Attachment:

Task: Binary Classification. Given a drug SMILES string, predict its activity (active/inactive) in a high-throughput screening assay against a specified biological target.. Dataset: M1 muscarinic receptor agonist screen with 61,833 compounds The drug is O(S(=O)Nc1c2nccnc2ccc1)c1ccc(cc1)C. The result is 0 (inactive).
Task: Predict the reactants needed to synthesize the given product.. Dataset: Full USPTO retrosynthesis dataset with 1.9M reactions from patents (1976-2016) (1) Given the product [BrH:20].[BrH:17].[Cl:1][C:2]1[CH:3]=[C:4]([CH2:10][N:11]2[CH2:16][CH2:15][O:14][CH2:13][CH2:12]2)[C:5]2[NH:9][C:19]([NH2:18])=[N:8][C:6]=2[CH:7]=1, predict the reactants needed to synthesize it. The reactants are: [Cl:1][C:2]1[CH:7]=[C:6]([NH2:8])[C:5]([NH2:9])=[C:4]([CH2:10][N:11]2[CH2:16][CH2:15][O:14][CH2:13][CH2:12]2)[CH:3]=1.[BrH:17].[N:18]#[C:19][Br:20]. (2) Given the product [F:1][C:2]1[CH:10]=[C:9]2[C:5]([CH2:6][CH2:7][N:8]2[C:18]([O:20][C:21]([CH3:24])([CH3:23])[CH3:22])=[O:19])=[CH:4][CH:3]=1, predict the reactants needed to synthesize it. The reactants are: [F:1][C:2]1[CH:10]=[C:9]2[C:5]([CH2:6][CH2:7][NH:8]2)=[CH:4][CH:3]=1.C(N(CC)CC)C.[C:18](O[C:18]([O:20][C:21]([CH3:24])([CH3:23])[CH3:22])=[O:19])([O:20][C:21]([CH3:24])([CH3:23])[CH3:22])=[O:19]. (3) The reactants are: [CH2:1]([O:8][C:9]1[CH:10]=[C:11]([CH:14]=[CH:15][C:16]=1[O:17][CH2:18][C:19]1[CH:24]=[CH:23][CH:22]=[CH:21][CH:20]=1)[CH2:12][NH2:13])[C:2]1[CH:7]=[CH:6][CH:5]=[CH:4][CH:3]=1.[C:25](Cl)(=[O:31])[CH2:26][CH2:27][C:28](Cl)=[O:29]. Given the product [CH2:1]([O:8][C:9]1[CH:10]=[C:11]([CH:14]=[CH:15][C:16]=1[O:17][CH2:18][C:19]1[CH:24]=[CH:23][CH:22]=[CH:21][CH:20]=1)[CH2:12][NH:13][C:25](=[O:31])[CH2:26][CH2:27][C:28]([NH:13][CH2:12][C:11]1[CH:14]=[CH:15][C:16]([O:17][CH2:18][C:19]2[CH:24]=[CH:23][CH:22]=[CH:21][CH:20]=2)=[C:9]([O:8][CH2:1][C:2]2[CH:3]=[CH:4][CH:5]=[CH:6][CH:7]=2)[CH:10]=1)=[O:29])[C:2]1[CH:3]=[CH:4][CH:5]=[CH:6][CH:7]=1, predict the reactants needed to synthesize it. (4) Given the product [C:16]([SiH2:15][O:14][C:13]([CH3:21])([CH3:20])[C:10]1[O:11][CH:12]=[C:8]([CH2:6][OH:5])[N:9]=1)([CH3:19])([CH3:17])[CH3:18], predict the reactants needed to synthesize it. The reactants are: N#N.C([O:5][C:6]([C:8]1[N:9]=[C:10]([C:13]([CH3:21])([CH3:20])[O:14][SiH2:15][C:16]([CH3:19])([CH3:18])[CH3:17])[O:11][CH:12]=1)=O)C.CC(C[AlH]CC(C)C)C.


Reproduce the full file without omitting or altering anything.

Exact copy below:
Task: Binary Classification. Given a drug SMILES string, predict its activity (active/inactive) in a high-throughput screening assay against a specified biological target.. Dataset: M1 muscarinic receptor agonist screen with 61,833 compounds The drug is O(S(=O)Nc1c2nccnc2ccc1)c1ccc(cc1)C. The result is 0 (inactive).
Task: Predict the reactants needed to synthesize the given product.. Dataset: Full USPTO retrosynthesis dataset with 1.9M reactions from patents (1976-2016) (1) Given the product [BrH:20].[BrH:17].[Cl:1][C:2]1[CH:3]=[C:4]([CH2:10][N:11]2[CH2:16][CH2:15][O:14][CH2:13][CH2:12]2)[C:5]2[NH:9][C:19]([NH2:18])=[N:8][C:6]=2[CH:7]=1, predict the reactants needed to synthesize it. The reactants are: [Cl:1][C:2]1[CH:7]=[C:6]([NH2:8])[C:5]([NH2:9])=[C:4]([CH2:10][N:11]2[CH2:16][CH2:15][O:14][CH2:13][CH2:12]2)[CH:3]=1.[BrH:17].[N:18]#[C:19][Br:20]. (2) Given the product [F:1][C:2]1[CH:10]=[C:9]2[C:5]([CH2:6][CH2:7][N:8]2[C:18]([O:20][C:21]([CH3:24])([CH3:23])[CH3:22])=[O:19])=[CH:4][CH:3]=1, predict the reactants needed to synthesize it. The reactants are: [F:1][C:2]1[CH:10]=[C:9]2[C:5]([CH2:6][CH2:7][NH:8]2)=[CH:4][CH:3]=1.C(N(CC)CC)C.[C:18](O[C:18]([O:20][C:21]([CH3:24])([CH3:23])[CH3:22])=[O:19])([O:20][C:21]([CH3:24])([CH3:23])[CH3:22])=[O:19]. (3) The reactants are: [CH2:1]([O:8][C:9]1[CH:10]=[C:11]([CH:14]=[CH:15][C:16]=1[O:17][CH2:18][C:19]1[CH:24]=[CH:23][CH:22]=[CH:21][CH:20]=1)[CH2:12][NH2:13])[C:2]1[CH:7]=[CH:6][CH:5]=[CH:4][CH:3]=1.[C:25](Cl)(=[O:31])[CH2:26][CH2:27][C:28](Cl)=[O:29]. Given the product [CH2:1]([O:8][C:9]1[CH:10]=[C:11]([CH:14]=[CH:15][C:16]=1[O:17][CH2:18][C:19]1[CH:24]=[CH:23][CH:22]=[CH:21][CH:20]=1)[CH2:12][NH:13][C:25](=[O:31])[CH2:26][CH2:27][C:28]([NH:13][CH2:12][C:11]1[CH:14]=[CH:15][C:16]([O:17][CH2:18][C:19]2[CH:24]=[CH:23][CH:22]=[CH:21][CH:20]=2)=[C:9]([O:8][CH2:1][C:2]2[CH:3]=[CH:4][CH:5]=[CH:6][CH:7]=2)[CH:10]=1)=[O:29])[C:2]1[CH:3]=[CH:4][CH:5]=[CH:6][CH:7]=1, predict the reactants needed to synthesize it. (4) Given the product [C:16]([SiH2:15][O:14][C:13]([CH3:21])([CH3:20])[C:10]1[O:11][CH:12]=[C:8]([CH2:6][OH:5])[N:9]=1)([CH3:19])([CH3:17])[CH3:18], predict the reactants needed to synthesize it. The reactants are: N#N.C([O:5][C:6]([C:8]1[N:9]=[C:10]([C:13]([CH3:21])([CH3:20])[O:14][SiH2:15][C:16]([CH3:19])([CH3:18])[CH3:17])[O:11][CH:12]=1)=O)C.CC(C[AlH]CC(C)C)C.